There was no God in my childhood, and now
I miss him, in armlessness. Could’ve used
a god’s arms since I lost my own! But listen: it was the man
with God in his childhood who took away my arms. Now he has
mine, his own and God’s – what
the fuck?! God, what for is my e-mail password
your prophet’s name, Isaiah?
Whyfore do I type “Isaiah,”
“Isaiah,” at least 20 times a day?
I’ll change it. To “gimmebackmyarms07.”
I’ll change it to “Lenin-nothing.” I’ll change it to the
face of the rabbit that comes at the end
of autumn, meaning “nothing,” & disappears
among the leaves—
are you scared
of this thing behind the wallpaper? It’s
silence. Everyone, at once, peel off your wallpaper! As soon
as it’s down, phones will stop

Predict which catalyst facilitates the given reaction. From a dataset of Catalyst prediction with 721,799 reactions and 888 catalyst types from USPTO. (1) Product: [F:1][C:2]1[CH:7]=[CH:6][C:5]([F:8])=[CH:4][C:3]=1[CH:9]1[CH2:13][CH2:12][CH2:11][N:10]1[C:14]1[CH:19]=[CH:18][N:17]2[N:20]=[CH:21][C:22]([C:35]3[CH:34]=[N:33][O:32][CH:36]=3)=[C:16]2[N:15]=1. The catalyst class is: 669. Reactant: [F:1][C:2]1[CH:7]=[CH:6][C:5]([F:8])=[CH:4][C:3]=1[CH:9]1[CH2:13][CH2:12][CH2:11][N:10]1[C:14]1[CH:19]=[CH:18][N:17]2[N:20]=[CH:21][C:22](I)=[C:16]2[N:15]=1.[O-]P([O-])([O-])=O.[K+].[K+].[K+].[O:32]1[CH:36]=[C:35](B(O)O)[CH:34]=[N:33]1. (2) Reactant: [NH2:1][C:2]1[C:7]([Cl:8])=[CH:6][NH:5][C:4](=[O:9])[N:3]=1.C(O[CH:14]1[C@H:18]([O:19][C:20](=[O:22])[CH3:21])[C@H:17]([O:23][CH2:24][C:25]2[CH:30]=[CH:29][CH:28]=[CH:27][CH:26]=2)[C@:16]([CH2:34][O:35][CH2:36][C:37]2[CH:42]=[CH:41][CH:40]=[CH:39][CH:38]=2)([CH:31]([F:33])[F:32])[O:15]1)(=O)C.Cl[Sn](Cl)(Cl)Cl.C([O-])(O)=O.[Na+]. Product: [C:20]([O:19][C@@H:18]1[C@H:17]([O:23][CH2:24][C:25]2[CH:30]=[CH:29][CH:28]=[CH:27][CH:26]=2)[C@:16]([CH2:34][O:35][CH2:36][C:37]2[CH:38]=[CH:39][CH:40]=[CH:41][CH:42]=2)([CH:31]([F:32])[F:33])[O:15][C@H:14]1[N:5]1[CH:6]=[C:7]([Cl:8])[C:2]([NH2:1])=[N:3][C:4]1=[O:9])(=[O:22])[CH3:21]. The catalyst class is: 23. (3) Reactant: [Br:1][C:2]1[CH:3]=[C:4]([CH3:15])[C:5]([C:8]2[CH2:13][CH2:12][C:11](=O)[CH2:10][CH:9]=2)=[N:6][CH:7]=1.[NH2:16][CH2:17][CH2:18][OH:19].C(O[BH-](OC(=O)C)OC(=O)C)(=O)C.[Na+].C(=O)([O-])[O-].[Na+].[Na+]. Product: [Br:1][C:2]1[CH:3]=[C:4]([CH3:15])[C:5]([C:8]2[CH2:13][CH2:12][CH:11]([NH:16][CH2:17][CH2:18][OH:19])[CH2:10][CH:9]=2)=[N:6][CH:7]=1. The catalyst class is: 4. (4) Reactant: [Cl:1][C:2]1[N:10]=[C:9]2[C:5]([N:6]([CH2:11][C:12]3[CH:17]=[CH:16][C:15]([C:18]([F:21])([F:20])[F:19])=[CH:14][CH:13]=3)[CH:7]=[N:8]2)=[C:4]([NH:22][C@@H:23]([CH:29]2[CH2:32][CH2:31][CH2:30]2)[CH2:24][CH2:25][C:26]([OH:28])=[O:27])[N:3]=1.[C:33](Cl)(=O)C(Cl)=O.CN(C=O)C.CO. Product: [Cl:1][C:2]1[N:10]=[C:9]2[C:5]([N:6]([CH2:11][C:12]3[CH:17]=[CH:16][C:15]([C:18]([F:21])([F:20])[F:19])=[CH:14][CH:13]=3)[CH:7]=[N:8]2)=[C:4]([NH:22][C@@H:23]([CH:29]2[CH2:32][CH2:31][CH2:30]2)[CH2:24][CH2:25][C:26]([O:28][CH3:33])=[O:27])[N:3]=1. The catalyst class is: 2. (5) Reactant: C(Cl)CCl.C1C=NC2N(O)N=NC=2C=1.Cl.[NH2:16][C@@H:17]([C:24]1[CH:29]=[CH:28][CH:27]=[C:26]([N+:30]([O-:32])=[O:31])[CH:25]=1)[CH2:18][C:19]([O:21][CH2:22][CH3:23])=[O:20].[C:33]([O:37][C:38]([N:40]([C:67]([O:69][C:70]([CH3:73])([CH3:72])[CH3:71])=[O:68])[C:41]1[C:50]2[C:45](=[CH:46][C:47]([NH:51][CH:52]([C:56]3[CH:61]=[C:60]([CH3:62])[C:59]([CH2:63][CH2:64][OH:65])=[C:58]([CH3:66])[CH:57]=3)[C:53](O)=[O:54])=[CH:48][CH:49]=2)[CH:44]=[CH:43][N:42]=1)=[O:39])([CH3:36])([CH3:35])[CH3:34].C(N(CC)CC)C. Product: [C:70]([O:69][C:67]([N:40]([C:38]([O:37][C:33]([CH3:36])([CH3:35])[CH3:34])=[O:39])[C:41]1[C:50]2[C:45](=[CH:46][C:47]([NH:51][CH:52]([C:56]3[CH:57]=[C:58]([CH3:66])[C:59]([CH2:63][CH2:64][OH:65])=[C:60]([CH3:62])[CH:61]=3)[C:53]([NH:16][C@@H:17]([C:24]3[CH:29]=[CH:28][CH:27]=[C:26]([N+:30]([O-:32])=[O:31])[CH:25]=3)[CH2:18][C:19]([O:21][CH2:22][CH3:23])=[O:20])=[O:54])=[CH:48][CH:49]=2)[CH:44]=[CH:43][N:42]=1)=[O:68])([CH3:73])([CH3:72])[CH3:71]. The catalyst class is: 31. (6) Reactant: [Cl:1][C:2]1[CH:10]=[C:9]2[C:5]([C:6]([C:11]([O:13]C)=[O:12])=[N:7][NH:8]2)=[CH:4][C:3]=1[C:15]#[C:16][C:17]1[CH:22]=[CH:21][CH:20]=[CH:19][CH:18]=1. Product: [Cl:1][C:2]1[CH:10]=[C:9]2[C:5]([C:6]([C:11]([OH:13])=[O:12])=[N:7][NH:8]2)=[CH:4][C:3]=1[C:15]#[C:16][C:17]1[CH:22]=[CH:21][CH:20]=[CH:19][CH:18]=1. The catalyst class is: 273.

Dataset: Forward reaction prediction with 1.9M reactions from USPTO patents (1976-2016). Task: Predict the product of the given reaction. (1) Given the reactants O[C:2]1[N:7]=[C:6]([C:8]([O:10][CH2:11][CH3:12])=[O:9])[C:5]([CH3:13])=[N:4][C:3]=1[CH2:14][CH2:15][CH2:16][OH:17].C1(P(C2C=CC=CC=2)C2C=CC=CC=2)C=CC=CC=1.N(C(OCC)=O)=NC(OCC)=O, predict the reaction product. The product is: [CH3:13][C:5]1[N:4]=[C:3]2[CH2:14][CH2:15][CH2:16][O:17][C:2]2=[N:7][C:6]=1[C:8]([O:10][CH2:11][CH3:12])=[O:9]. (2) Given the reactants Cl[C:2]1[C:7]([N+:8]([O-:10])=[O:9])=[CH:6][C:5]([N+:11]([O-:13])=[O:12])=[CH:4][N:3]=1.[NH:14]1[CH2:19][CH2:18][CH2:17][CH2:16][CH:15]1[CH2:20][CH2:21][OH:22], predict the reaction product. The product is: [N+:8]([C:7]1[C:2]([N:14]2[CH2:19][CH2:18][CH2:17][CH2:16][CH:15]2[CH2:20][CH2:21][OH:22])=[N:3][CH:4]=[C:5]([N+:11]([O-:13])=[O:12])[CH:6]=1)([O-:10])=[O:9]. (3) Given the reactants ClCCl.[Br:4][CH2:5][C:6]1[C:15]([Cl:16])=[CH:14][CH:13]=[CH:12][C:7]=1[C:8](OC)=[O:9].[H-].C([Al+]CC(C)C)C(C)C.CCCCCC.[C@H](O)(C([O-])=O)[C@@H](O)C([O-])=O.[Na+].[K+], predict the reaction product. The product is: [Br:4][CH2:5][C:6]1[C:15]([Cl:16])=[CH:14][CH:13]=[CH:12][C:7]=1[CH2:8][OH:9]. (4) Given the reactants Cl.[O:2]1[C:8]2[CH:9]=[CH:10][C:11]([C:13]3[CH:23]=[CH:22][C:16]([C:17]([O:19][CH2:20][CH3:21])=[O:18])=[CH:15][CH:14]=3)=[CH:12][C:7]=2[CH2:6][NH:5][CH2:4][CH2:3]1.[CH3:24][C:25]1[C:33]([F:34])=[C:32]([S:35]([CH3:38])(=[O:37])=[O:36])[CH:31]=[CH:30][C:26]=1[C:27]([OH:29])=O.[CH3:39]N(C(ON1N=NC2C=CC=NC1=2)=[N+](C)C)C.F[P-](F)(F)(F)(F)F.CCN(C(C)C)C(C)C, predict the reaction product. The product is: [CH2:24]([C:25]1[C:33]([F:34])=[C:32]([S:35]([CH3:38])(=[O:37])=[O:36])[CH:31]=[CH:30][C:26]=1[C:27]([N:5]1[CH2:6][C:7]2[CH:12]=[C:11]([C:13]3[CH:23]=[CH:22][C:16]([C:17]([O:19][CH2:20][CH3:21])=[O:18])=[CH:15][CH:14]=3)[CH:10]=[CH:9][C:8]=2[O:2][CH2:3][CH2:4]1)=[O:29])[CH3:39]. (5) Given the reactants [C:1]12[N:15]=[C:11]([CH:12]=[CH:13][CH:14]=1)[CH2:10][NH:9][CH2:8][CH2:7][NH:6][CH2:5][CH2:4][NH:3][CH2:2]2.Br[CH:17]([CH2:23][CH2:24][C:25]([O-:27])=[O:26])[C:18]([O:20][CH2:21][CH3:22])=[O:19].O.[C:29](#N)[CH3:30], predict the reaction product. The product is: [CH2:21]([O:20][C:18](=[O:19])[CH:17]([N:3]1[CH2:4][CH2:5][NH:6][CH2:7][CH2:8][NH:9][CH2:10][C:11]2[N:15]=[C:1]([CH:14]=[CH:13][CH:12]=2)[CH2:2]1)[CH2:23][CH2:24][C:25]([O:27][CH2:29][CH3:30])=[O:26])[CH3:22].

ringing, your husbands
won’t come home from the office— —Wait, what husbands?
—Those you never loved, and so it follows—
we never once made love. How scared I was
to close the garden door. No-one
out there in the dark green twitchless dusk to reopen it Remember
on her wedding day, in a hired castle, who
closed on herself a door
that wouldn’t open from within (a system of levers
built into the wall)— fifty years later
she’s found by the caretaker, still white-
gloved— clutching a knife—
would I have tried to eat the glove? My hand? Well,
I peeled him off,
even without arms. —You mean, the husband? —Yes, ‘cause
of his problem. He lost things. Like Peter
Pan’s shadow: you know, when he lost it? —Yes.
—Well, it was God.
by Ana Božičević
published in Absent Magazine